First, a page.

John McCain’s Tax Plan would benefit Wealthy American
I know, it's shocking.
A detailed analysis of the candidates' tax plans confirms one of Barack Obama's top arguments against John McCain: the Arizona senator's proposals would offer substantial benefits to wealthy Americans.On a related note:
An analysis of both campaigns proposals by the Washington-based, nonpartisan Tax Policy Center found that for people with incomes between $66,354 and $111,645, Obama's proposals would cut their taxes by more than $1000, compared to around $300 under McCain's plan. But for Americans with incomes above $603,402, Obama would raise their taxes dramatically, by more than $115,000 a year, while McCain would cut them by $45,000.
"The Obama tax plan would make the tax system significantly more progressive by providing large tax breaks to those at the bottom of the income scale and raising taxes significantly on upper-income earners," the group concludes. "The McCain tax plan would make the tax system more regressive.... It would do so by providing relatively little tax relief to those at the bottom of the income scale while providing huge tax cuts to households at the very top of the income distribution."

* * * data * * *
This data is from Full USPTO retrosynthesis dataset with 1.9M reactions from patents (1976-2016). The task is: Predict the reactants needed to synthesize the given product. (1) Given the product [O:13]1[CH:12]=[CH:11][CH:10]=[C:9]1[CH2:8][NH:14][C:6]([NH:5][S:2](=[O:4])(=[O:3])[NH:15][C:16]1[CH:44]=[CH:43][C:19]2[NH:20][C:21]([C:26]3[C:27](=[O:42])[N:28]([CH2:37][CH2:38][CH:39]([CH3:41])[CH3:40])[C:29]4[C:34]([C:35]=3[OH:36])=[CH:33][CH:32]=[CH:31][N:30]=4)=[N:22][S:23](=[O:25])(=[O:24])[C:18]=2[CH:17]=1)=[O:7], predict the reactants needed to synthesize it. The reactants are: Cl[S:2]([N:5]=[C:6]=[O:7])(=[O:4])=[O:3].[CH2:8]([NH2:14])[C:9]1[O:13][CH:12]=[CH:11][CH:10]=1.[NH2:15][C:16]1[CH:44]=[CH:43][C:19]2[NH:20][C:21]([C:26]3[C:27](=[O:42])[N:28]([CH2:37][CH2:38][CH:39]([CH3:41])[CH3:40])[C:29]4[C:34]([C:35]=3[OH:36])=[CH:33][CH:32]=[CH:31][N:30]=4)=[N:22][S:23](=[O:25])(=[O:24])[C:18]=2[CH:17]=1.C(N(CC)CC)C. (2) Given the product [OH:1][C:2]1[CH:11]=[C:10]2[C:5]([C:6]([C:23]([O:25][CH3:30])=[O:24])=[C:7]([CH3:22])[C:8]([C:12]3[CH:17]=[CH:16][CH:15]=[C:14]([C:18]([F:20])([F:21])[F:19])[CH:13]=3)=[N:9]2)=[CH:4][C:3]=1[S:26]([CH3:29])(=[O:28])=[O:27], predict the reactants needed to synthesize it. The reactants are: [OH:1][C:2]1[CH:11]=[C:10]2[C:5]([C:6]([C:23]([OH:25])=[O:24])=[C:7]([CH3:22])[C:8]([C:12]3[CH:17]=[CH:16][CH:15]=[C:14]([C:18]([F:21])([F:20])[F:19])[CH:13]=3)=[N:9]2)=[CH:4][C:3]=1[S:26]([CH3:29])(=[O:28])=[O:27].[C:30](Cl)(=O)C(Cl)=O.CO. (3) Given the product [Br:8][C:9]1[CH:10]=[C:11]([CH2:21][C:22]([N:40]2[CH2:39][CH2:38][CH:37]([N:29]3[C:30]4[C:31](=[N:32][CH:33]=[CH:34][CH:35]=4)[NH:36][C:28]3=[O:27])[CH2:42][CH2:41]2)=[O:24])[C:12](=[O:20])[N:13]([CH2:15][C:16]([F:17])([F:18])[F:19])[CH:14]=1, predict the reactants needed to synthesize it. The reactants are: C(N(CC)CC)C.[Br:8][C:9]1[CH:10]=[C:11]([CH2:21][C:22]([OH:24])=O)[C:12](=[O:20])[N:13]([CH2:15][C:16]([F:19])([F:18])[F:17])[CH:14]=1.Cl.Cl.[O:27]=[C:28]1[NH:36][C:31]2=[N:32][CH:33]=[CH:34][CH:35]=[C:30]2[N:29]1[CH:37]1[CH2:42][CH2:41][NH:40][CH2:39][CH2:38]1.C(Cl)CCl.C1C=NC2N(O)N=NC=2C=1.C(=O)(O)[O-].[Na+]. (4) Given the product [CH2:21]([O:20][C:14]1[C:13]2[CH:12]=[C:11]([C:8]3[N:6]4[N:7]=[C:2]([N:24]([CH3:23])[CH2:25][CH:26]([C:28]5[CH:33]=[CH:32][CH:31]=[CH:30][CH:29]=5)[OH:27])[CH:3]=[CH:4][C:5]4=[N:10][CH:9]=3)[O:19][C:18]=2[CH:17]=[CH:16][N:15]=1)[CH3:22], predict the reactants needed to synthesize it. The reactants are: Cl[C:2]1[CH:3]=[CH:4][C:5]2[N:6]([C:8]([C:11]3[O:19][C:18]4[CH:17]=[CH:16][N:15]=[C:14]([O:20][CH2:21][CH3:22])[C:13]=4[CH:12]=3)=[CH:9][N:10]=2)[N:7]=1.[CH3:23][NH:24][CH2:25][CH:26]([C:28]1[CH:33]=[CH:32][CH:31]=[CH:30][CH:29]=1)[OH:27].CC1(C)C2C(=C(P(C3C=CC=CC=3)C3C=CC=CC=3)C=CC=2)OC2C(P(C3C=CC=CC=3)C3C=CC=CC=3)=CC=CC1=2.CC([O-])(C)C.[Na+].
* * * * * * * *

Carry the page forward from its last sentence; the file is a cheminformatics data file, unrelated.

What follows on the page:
The McCains' marriage has mixed business and politics from the beginning, according to an expansive review by The Associated Press of thousands of pages of campaign, personal finance, real estate and property records nationwide. The paperwork chronicles the McCains' ascent from Arizona newlyweds to political power couple on the national stage.
As heiress to her father's stake in Hensley & Co. of Phoenix, Cindy McCain is an executive whose worth may exceed $100 million. Her beer earnings have afforded the GOP presidential nominee a wealthy lifestyle with a private jet and vacation homes at his disposal, and her connections helped him launch his political career - even if the millions remain in her name alone.